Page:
Every five years (or so), Canada has the opportunity to address, on a global stage, how it is doing on the meaningful implementation of economic, social, and cultural rights through the United Nations review of Canada under the International Covenant on Economic, Social, and Cultural Rights 

Next week, the United Nations Committee on Economic, Social, and Cultural Rights (CESCR) will meet with civil society to determine the critical questions that Canada must answer in response to its implementation of these rights. At the forefront of this review is the right to housing. 

While Canada has taken an important step forward with its right to housing legislation, we know that the housing and homeless crisis demands urgent action from all levels of government.  

In preparation for Canada’s appearance on the world stage on economic and social rights, the National Right to Housing Network’s Steering Committee made a submission on how Canada is doing and how much work is left in implementing the right to housing.    

The submission outlines recommendations on next steps for the Federal Housing Advocate, Council and Review Panel – as well as some of the other key steps for Canada to be in line with its international human rights obligations. Some of the key issues include:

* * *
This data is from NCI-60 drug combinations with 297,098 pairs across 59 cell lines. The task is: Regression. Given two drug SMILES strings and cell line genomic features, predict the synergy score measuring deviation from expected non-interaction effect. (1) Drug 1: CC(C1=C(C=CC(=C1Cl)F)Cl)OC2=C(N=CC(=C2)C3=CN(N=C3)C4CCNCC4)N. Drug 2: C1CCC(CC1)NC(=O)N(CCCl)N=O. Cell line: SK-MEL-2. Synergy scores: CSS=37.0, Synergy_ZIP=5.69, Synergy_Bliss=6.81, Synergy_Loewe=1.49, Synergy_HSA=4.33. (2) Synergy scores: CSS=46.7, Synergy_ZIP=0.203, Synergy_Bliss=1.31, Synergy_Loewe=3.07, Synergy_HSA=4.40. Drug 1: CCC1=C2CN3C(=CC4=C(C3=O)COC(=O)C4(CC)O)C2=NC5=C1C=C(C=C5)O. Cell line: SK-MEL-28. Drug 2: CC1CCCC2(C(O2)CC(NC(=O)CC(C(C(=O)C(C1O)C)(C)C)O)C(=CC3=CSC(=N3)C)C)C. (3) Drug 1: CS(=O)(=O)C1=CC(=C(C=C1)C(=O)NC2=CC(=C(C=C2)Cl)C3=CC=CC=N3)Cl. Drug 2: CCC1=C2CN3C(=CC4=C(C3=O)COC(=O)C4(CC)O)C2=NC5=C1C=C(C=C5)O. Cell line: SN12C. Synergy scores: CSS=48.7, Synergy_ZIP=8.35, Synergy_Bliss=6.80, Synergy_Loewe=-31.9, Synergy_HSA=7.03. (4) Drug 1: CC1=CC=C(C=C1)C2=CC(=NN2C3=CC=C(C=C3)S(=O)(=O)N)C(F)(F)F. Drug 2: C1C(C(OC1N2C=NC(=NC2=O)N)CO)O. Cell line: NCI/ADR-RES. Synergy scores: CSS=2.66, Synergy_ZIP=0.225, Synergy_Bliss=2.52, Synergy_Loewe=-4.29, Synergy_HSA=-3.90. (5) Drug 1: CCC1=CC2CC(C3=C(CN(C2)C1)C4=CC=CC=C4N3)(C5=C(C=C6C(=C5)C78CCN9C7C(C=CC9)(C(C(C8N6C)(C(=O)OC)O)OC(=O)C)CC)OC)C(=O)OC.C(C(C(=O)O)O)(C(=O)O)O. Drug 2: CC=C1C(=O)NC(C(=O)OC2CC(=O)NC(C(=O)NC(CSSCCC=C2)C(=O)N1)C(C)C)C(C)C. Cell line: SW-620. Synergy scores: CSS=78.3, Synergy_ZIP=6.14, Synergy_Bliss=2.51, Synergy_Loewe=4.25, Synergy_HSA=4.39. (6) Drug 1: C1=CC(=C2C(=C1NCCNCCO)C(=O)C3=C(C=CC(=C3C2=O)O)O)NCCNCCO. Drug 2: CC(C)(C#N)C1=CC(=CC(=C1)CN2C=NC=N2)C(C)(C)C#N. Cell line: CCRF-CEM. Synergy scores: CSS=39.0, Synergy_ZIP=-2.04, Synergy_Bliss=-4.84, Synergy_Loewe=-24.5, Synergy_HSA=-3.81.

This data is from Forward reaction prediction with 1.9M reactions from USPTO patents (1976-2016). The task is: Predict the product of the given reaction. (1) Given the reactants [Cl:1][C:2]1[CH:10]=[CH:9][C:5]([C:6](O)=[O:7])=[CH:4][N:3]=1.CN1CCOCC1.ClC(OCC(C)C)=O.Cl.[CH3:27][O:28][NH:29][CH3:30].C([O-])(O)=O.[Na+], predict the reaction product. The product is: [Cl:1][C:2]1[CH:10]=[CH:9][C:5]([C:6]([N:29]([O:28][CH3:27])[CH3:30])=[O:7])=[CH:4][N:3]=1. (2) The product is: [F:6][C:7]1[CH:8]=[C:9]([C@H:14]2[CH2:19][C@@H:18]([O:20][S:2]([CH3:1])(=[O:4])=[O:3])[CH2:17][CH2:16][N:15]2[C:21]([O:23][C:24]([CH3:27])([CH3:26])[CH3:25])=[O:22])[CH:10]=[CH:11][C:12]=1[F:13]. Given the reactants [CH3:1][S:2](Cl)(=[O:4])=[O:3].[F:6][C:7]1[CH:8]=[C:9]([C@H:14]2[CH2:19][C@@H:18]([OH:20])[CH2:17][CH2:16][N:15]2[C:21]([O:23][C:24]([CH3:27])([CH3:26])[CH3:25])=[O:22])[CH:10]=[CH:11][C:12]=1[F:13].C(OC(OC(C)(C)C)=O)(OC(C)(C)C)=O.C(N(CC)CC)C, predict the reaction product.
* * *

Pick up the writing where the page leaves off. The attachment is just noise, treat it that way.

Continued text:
• Recognizing the National Housing Strategy Act as a significant advance in the domestic implementation of the right to adequate housing;  
  • Ensuring that stakeholders are able to bring forward systemic issues to the Federal Housing Advocate and Council for investigation and hearings, and promote the implementation of the right to housing locally and regionally;  
  • Updating the goals of the National Housing Strategy so that targets and timelines are consistent with international human rights obligations, including the elimination of homelessness in the shortest time possible based on the maximum of available resources;  
  • Implementing the right to housing on the municipal level;  
  • Building new affordable housing; 
  • Addressing the financialization of housing;  
  • Preventing forced evictions;  
  • Combating discrimination and the criminalization of homelessness; and  
  • Implementing the right to housing for persons with disabilities.   

Read the full submission by clicking here.

To participate in the National Right to Housing Network’s next steps in Canada’s CESCR review (or to learn about other United Nations reviews), join the Network!  


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